- Lost+Found: iPhone crashes, malware families and a Firefox hack
Too short for news, too good to lose; Lost+Found is a roundup of useful security news. This time: crashing iPhones, dumping network traffic from iOS devices, ZeroAccess botnet distribution, visualising malware and its variants, silently installing malicious Firefox extensions, and Gamma International suggests someone is trying to torpedo its trojan business.
- Ubuntu 12.10 Home Lens User Data Still Exposed, Despite Canonical Claims
As the Ubuntu 12.10 privacy blunder continues, more and more people find that integrating online searches into Unity Dash has a lot more ramifications than initially thought.
- Researcher says 100,000 passwords exposed on IEEE site
Info on workers at Apple, Google, NASA, Stanford, and elsewhere was easily accessible owing to an oversight by the association for tech pros, a computer scientist in Denmark says.
- Multiple Samsung handsets vulnerable to remote wipe hack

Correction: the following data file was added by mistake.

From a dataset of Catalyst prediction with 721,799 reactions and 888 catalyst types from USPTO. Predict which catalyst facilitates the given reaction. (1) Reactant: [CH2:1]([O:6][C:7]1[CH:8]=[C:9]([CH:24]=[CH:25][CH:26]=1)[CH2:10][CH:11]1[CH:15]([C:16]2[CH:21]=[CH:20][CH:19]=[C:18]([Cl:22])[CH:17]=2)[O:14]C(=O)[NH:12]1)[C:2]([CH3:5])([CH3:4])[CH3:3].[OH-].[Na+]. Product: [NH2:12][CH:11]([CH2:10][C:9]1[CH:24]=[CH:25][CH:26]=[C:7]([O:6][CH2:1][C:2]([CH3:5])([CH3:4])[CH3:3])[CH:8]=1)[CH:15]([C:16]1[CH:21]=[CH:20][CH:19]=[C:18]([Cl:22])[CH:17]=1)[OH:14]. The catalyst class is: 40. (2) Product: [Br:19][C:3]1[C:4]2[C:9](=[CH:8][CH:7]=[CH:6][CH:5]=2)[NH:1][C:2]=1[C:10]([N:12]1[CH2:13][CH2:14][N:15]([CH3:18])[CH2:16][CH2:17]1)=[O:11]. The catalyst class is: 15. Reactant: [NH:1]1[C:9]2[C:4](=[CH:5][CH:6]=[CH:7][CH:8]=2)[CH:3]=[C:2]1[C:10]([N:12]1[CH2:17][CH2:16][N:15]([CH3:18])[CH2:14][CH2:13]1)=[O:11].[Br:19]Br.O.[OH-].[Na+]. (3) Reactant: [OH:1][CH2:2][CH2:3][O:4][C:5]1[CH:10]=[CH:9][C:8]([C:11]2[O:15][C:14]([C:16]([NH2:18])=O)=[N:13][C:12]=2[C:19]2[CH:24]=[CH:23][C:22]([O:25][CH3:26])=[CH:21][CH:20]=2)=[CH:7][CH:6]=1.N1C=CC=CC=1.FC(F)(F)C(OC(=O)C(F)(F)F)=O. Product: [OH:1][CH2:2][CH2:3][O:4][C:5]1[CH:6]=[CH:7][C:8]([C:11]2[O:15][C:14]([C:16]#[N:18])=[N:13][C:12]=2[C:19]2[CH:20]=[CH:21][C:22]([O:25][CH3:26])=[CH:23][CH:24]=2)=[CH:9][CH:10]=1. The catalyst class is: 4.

The Galaxy S3 is among a growing list of Samsung models susceptible to remote wipe attack.
- Why Flash updates might need to be delayed for IE, at least briefly
IE’s Flash problem was communication not security, but there are reasons why Flash updates might sometimes take longer. The bigger question is how long Flash stays around.
- Secret Microsoft policy limited Hotmail passwords to 16 character
For years, Microsoft engineers have quietly limited Hotmail passwords to 16 characters, a revelation that has surprised and concerned some users who have long entered passcodes twice that long to access accounts.
- Why is Open Source WebKit the Weak Link in Apple Security?
To be fair, updating WebKit isn’t as easy for Apple on iOS as it might be on the Mac. Sure, Apple could *simply* update Safari whenever new WebKit issues arise, but the reality is that WebKit’s usage extends beyond the browser and is an integral part of iOS itself in a different way than WebKit on Mac OS X. Simply put, it’s not just about the browser.
- Android control code issue affects almost all manufacturers
An Android control code vulnerability originally reported as a Samsung problem in fact appears to affect most smartphones and UMTS tablets running Ice Cream Sandwich (version 4.0.x) or earlier versions of Android. Google updated the dialling software code in version 4.1.1 so that control codes are no longer executed automatically.